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Indians plan to be patient with .172-hitting Johnny Damon

May 21, 2012, 5:47 PM EDT

damon ap AP

Johnny Damon has hit just .172 in 16 games since joining the Indians at the beginning of the month, providing little return on a one-year, $1.25 million contract with another $1.4 million in potential incentives.

Manny Acta has already removed Damon from the leadoff spot, but the manager indicated that he’s not close to benching the 38-year-old veteran:

We don’t have a timetable or anything. Damon is here to play for us up until he doesn’t want to be here. We signed Damon to be part of the Cleveland Indians. Johnny was signed to be part of this ballclub until the end.

It probably helps Damon’s cause that the Indians are in first place at 23-18 and the rest of the lineup has been decent, putting Cleveland in the middle of the AL pack for run scoring.

Obviously any time a 38-year-old struggles it’s natural to wonder if he’s finished as a productive regular, particularly in Damon’s case when he sat out all of April while trying to find a new team. One positive sign within his overall struggles is that Damon has more walks (9) than strikeouts (6) in 67 plate appearances, suggesting that he hasn’t been overmatched at the plate even if the hits haven’t come yet. Otherwise, though, it’s been pretty ugly.

  1. hiltonandastoria - May 21, 2012 at 6:28 PM

    He’s there for one selfish reason and isn’t better than a replacement level player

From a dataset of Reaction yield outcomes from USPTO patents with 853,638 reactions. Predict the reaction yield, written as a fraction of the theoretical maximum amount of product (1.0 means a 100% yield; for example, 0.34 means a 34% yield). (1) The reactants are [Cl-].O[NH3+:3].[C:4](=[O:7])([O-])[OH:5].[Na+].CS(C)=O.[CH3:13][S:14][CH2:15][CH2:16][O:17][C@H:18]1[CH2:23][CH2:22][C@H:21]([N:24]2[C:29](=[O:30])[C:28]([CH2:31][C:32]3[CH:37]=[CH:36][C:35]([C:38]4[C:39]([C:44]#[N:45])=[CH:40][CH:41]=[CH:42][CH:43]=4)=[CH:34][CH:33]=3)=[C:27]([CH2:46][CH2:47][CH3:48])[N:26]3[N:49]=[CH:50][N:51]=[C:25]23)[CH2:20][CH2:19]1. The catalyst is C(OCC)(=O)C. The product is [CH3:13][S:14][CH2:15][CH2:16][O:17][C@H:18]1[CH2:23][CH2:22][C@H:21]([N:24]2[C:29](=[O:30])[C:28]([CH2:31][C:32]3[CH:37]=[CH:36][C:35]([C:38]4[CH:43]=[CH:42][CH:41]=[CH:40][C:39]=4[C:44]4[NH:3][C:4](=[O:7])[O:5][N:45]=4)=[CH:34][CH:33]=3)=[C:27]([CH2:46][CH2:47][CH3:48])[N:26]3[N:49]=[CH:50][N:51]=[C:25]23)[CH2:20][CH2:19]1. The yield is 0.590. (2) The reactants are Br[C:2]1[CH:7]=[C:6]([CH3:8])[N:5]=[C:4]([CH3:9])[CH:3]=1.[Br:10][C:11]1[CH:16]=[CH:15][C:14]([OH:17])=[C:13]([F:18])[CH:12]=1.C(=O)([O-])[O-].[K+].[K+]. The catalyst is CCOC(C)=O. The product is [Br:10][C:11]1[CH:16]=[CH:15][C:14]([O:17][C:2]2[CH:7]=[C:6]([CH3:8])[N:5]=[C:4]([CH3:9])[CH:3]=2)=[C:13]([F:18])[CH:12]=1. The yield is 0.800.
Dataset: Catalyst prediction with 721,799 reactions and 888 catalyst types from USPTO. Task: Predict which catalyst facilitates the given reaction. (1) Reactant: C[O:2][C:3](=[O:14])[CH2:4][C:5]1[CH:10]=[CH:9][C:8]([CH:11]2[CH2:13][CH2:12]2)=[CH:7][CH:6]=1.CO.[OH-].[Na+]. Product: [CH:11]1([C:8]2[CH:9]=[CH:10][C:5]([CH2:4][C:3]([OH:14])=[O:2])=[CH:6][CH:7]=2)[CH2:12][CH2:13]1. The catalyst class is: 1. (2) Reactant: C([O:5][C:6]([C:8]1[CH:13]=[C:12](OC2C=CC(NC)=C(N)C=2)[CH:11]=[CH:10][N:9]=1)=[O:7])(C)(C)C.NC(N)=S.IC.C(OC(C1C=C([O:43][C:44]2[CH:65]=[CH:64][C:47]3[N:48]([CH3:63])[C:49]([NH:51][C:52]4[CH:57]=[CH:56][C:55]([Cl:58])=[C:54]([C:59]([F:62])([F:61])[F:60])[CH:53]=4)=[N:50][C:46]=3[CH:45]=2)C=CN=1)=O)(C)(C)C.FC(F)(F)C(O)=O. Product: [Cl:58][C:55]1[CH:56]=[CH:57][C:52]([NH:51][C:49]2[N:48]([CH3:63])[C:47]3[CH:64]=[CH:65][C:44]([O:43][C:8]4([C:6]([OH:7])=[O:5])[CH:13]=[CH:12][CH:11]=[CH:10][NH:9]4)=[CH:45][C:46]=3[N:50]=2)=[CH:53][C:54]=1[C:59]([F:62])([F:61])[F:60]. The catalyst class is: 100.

He has it in his contract he can walk away from the Indians if he isn’t getting played enough to get his precious 3000. It’s all about Damon like it always has been.

    Just go away Damon and buy a ticket to the Hall, a place you don’t deserve to be in even with 3000

    • Kevin Gillman - May 21, 2012 at 6:43 PM

      You have proof in that? I mean, did you see the contract when Johnny signed it?

      • hiltonandastoria - May 21, 2012 at 7:28 PM

        The Indians plan to stick by Johnny Damon despite his struggles so far with the team, writes’s Justin Albers. Damon has a clause in his contract which would allow him to be released if he isn’t getting enough playing time or isn’t a good fit for the team.


        Ya I do

      • Kevin Gillman - May 21, 2012 at 8:35 PM

        You didn’t answer my question, I asked did you SEE the contract Johnny signed personally? The reason I am asking is because some people have said there is a clause, and others have not. I think the bottom line is if Johnny is released, it’s not due to lack of playing time, but rather actual performance.

      • hiltonandastoria - May 21, 2012 at 8:55 PM

        Sorry I don’t answer stupid and what I have to assume is rhetorical questions

      • Kevin Gillman - May 21, 2012 at 9:04 PM

        First off, chill out, second of all, it’s not a stupid question, because the media finds out only what the players and teams want them to know. I just think it’s a stupid clause put into the contract, now get over yourself.

  2. takemytalentstosoutheuclid - May 22, 2012 at 7:56 AM

    The bottom line is, he had no spring training this year to get ready and is just about at the number of at bats he would have accumulated had he been in camp. If he’s still hitting below .200 a month from now, I’d be concerned, but at this point I’d say he has earned the benefit of the doubt.

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